# Looping over multiple lists with base R

In python we can do this..

``````numbers = [1, 2, 3]
characters = ['foo', 'bar', 'baz']

for item in zip(numbers, characters):
print(item[0], item[1])

(1, 'foo')
(2, 'bar')
(3, 'baz')
``````

We can also unpack the tuple rather than using the index.

``````for num, char in zip(numbers, characters):
print(num, char)

(1, 'foo')
(2, 'bar')
(3, 'baz')
``````

How can we do the same using base R?

To do something like this in an R-native way, you'd use the idea of a data frame. A data frame has multiple variables which can be of different types, and each row is an observation of each variable.

``````d <- data.frame(numbers = c(1, 2, 3),
characters = c('foo', 'bar', 'baz'))
d
##   numbers characters
## 1       1        foo
## 2       2        bar
## 3       3        baz
``````

You then access each row using matrix notation, where leaving an index blank includes everything.

``````d[1,]
##   numbers characters
## 1       1        foo
``````

You can then loop over the rows of the data frame to do whatever you want to do, presumably you actually want to do something more interesting than printing.

``````for(i in seq_len(nrow(d))) {
print(d[i,])
}
##   numbers characters
## 1       1        foo
##   numbers characters
## 2       2        bar
##   numbers characters
## 3       3        baz
``````
• A drive-by downvoting with no comment? Not cool. Come on out of the shadows and help improve the answer! Commented Oct 14, 2017 at 16:12
• I did not downvote but what you do here is better achieved with an apply function imho? Commented Mar 28, 2019 at 17:02

For another option, how about `mapply`, which is the closest analog to zip I can think of in R. Here I'm using the `c` function to make a new vector, but you could use any function you'd like:

``````numbers<- c(1, 2, 3)
characters<-  c('foo', 'bar', 'baz')
mapply(c,numbers, characters, SIMPLIFY = FALSE)

[[1]]
[1] "1"   "foo"

[[2]]
[1] "2"   "bar"

[[3]]
[1] "3"   "baz"
``````

Which way is of most use depends on what you want to do with your output, but as the other answers mention, a dataframe is the most natural approach in R (and pandas dataframe probably in python).

To index a vector in R, where the vector is variable `x` would be x[1]. This would return the first element of the vector. R element numbering starts at 1 in contrast to Python which starts at 0.

For this problem it would be:

``````x = seq(1,10)
j = seq(11,20)

for (i in 1:length(x)){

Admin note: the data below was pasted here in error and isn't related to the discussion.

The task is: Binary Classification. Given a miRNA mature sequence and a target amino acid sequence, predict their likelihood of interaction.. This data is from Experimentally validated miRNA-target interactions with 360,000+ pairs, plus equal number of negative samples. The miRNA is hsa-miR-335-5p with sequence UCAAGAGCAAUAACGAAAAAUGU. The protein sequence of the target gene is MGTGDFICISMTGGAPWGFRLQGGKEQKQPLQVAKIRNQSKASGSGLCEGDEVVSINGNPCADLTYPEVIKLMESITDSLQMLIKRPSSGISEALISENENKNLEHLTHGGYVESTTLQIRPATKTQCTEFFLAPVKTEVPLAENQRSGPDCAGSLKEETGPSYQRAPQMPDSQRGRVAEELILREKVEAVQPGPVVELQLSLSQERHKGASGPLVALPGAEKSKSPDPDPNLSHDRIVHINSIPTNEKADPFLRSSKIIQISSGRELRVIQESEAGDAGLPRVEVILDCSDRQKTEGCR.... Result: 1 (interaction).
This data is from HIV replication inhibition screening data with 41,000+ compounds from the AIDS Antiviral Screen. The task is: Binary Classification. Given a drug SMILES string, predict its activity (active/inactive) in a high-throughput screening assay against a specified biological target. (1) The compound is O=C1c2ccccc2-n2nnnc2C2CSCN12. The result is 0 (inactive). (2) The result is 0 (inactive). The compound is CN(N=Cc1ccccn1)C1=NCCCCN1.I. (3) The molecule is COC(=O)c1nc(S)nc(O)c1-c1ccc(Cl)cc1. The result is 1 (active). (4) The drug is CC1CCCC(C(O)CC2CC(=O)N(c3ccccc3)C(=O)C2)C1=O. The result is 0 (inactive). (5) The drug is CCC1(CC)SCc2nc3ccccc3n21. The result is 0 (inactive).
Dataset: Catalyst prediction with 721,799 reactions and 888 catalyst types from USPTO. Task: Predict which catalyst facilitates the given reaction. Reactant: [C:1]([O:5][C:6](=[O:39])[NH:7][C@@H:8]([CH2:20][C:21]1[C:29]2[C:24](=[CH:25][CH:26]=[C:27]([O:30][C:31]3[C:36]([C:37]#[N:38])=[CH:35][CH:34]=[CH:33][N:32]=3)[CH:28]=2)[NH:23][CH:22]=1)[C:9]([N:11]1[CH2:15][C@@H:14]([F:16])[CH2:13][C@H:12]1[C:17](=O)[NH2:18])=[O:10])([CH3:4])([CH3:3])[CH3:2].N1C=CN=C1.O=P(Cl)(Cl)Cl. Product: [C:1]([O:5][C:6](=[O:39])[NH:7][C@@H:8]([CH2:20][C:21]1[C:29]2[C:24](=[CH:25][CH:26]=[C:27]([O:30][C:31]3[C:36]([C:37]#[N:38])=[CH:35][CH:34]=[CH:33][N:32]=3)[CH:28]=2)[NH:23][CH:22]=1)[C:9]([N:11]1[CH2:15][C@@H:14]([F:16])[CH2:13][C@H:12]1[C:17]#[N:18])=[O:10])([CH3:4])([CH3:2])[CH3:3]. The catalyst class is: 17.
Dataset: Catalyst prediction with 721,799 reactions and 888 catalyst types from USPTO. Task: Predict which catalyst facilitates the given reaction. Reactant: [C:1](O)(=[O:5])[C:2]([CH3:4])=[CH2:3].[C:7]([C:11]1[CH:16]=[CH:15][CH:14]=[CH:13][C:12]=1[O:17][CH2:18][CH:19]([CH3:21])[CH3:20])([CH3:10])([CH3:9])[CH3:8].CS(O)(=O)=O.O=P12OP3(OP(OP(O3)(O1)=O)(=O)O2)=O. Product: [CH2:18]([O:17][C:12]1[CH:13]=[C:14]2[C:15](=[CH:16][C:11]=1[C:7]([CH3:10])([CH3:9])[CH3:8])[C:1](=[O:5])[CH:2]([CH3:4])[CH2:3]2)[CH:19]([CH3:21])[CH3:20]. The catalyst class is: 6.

print (c(x[i],j[i]))
}
``````

Many functions in R are vectorized and don't require loops:

``````numbers = c(1, 2, 3)
characters = c('foo', 'bar', 'baz')
myList <- list(numbers, characters)
myDF <- data.frame(numbers,characters, stringsAsFactors = F)

print(myList)
print(myDF)
``````

Other scalable alternatives: Store the vectors in the list and iterate over.

``````vect1 <- c(1, 2, 3)
vect1 <- c('foo', 'bar', 'baz')
vect2 <- c('a', 'b', 'c')

idx_list <- list(vect1, vect2)
idx_vect <- c(1:length(idx_list[[1]]))

for(i in idx_vect){
x <- idx_list[[1]][i]
j <- idx_list[[2]][i]
print(c(i, x, j))
}
``````

This is the conceptual equivalent:

``````for (item in Map(list,numbers,characters)){ # though most of the time you would actually do all your work inside Map
print(item[c(1,2)])
}

# [[1]]
# [1] 1
#
# [[2]]
# [1] "a"
#
# [[1]]
# [1] 2
#
# [[2]]
# [1] "b"
#
# [[1]]
# [1] 3
#
# [[2]]
# [1] "c"
#
# [[1]]
# [1] 4
#
# [[2]]
# [1] "d"
#
# [[1]]
# [1] 5
#
# [[2]]
# [1] "e"
``````

Though most of the time you would actually do all your work inside Map and do something like this:

``````Map(function(nu,ch){print(data.frame(nu,ch))},numbers,characters)
``````

This is the closest I could get to a clone:

``````zip <- function(...){ Map(list,...)}
print2 <- function(...){do.call(cat,c(list(...),"\n"))}

for (item in zip(numbers,characters)){
print2(item[[1]],item[[2]])
}

# 1 a
# 2 b
# 3 c
# 4 d
# 5 e
``````

to be able to call items by their names (still works with indices):

``````zip <- function(...){
names <- sapply(substitute(list(...))[-1],deparse)
Map(function(...){setNames(list(...),names)}, ...)
}

for (item in zip(numbers,characters)){
print2(item[["numbers"]],item[["characters"]])
}
``````

The tidyverse solution would be to use `purrr::map2` function. Ex:

``````numbers <- c(1, 2, 3)
characters <- c('foo', 'bar', 'baz')

map2(numbers, characters, ~paste0(.x, ',', .y))

#[[1]]
#[1] "1,foo"

#[[2]]
#[1] "2,bar"

#[[3]]
#[1] "3,baz"
``````

See API here